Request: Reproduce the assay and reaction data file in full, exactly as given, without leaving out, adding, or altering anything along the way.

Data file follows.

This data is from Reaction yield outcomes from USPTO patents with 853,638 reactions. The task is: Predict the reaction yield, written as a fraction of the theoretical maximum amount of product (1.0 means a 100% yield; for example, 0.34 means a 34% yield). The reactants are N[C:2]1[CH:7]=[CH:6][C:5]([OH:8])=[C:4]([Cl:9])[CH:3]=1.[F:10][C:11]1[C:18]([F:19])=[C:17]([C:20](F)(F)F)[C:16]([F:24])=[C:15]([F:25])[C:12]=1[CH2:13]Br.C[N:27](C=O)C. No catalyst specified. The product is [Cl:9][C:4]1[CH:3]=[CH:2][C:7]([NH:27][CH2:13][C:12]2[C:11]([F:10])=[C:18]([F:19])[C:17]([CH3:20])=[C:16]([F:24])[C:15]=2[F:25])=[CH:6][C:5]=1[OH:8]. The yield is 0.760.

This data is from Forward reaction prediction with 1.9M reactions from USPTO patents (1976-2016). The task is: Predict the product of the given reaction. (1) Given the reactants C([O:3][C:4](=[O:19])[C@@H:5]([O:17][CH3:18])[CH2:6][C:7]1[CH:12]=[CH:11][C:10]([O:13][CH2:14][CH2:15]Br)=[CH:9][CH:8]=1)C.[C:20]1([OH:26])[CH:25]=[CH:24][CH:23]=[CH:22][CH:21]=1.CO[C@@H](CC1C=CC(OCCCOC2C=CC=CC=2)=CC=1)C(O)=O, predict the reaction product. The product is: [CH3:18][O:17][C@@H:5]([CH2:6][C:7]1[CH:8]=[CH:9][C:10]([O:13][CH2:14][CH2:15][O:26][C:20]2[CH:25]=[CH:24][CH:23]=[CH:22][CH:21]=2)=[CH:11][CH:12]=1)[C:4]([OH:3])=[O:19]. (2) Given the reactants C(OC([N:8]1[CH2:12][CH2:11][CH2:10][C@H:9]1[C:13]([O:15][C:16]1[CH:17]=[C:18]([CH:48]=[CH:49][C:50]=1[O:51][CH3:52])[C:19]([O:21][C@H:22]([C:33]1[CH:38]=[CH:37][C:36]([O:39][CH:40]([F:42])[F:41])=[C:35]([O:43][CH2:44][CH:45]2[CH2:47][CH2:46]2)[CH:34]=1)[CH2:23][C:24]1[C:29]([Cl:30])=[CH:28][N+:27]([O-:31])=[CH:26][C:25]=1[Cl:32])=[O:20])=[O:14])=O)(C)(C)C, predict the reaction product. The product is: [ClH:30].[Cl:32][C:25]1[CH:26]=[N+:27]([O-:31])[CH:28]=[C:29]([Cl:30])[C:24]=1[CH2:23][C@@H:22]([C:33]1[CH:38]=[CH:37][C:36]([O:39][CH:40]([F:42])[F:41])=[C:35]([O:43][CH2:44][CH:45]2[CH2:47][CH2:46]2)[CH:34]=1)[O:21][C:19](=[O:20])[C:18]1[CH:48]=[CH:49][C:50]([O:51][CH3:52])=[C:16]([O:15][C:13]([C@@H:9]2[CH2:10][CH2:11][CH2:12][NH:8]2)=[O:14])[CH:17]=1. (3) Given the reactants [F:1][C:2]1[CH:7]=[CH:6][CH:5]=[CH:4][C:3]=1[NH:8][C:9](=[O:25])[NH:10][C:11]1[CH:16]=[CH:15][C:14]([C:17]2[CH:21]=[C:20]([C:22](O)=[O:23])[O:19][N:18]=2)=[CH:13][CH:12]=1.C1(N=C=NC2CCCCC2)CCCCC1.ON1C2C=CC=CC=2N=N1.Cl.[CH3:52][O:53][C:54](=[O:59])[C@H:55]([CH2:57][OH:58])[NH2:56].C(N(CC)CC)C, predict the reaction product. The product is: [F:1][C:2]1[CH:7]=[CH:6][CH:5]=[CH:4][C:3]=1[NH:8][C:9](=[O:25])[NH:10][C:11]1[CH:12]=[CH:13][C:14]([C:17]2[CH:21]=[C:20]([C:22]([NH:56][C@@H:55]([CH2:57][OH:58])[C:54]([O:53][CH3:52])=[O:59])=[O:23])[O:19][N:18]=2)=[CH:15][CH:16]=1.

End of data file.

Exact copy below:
This data is from Reaction yield outcomes from USPTO patents with 853,638 reactions. The task is: Predict the reaction yield, written as a fraction of the theoretical maximum amount of product (1.0 means a 100% yield; for example, 0.34 means a 34% yield). The reactants are N[C:2]1[CH:7]=[CH:6][C:5]([OH:8])=[C:4]([Cl:9])[CH:3]=1.[F:10][C:11]1[C:18]([F:19])=[C:17]([C:20](F)(F)F)[C:16]([F:24])=[C:15]([F:25])[C:12]=1[CH2:13]Br.C[N:27](C=O)C. No catalyst specified. The product is [Cl:9][C:4]1[CH:3]=[CH:2][C:7]([NH:27][CH2:13][C:12]2[C:11]([F:10])=[C:18]([F:19])[C:17]([CH3:20])=[C:16]([F:24])[C:15]=2[F:25])=[CH:6][C:5]=1[OH:8]. The yield is 0.760.

This data is from Forward reaction prediction with 1.9M reactions from USPTO patents (1976-2016). The task is: Predict the product of the given reaction. (1) Given the reactants C([O:3][C:4](=[O:19])[C@@H:5]([O:17][CH3:18])[CH2:6][C:7]1[CH:12]=[CH:11][C:10]([O:13][CH2:14][CH2:15]Br)=[CH:9][CH:8]=1)C.[C:20]1([OH:26])[CH:25]=[CH:24][CH:23]=[CH:22][CH:21]=1.CO[C@@H](CC1C=CC(OCCCOC2C=CC=CC=2)=CC=1)C(O)=O, predict the reaction product. The product is: [CH3:18][O:17][C@@H:5]([CH2:6][C:7]1[CH:8]=[CH:9][C:10]([O:13][CH2:14][CH2:15][O:26][C:20]2[CH:25]=[CH:24][CH:23]=[CH:22][CH:21]=2)=[CH:11][CH:12]=1)[C:4]([OH:3])=[O:19]. (2) Given the reactants C(OC([N:8]1[CH2:12][CH2:11][CH2:10][C@H:9]1[C:13]([O:15][C:16]1[CH:17]=[C:18]([CH:48]=[CH:49][C:50]=1[O:51][CH3:52])[C:19]([O:21][C@H:22]([C:33]1[CH:38]=[CH:37][C:36]([O:39][CH:40]([F:42])[F:41])=[C:35]([O:43][CH2:44][CH:45]2[CH2:47][CH2:46]2)[CH:34]=1)[CH2:23][C:24]1[C:29]([Cl:30])=[CH:28][N+:27]([O-:31])=[CH:26][C:25]=1[Cl:32])=[O:20])=[O:14])=O)(C)(C)C, predict the reaction product. The product is: [ClH:30].[Cl:32][C:25]1[CH:26]=[N+:27]([O-:31])[CH:28]=[C:29]([Cl:30])[C:24]=1[CH2:23][C@@H:22]([C:33]1[CH:38]=[CH:37][C:36]([O:39][CH:40]([F:42])[F:41])=[C:35]([O:43][CH2:44][CH:45]2[CH2:47][CH2:46]2)[CH:34]=1)[O:21][C:19](=[O:20])[C:18]1[CH:48]=[CH:49][C:50]([O:51][CH3:52])=[C:16]([O:15][C:13]([C@@H:9]2[CH2:10][CH2:11][CH2:12][NH:8]2)=[O:14])[CH:17]=1. (3) Given the reactants [F:1][C:2]1[CH:7]=[CH:6][CH:5]=[CH:4][C:3]=1[NH:8][C:9](=[O:25])[NH:10][C:11]1[CH:16]=[CH:15][C:14]([C:17]2[CH:21]=[C:20]([C:22](O)=[O:23])[O:19][N:18]=2)=[CH:13][CH:12]=1.C1(N=C=NC2CCCCC2)CCCCC1.ON1C2C=CC=CC=2N=N1.Cl.[CH3:52][O:53][C:54](=[O:59])[C@H:55]([CH2:57][OH:58])[NH2:56].C(N(CC)CC)C, predict the reaction product. The product is: [F:1][C:2]1[CH:7]=[CH:6][CH:5]=[CH:4][C:3]=1[NH:8][C:9](=[O:25])[NH:10][C:11]1[CH:12]=[CH:13][C:14]([C:17]2[CH:21]=[C:20]([C:22]([NH:56][C@@H:55]([CH2:57][OH:58])[C:54]([O:53][CH3:52])=[O:59])=[O:23])[O:19][N:18]=2)=[CH:15][CH:16]=1.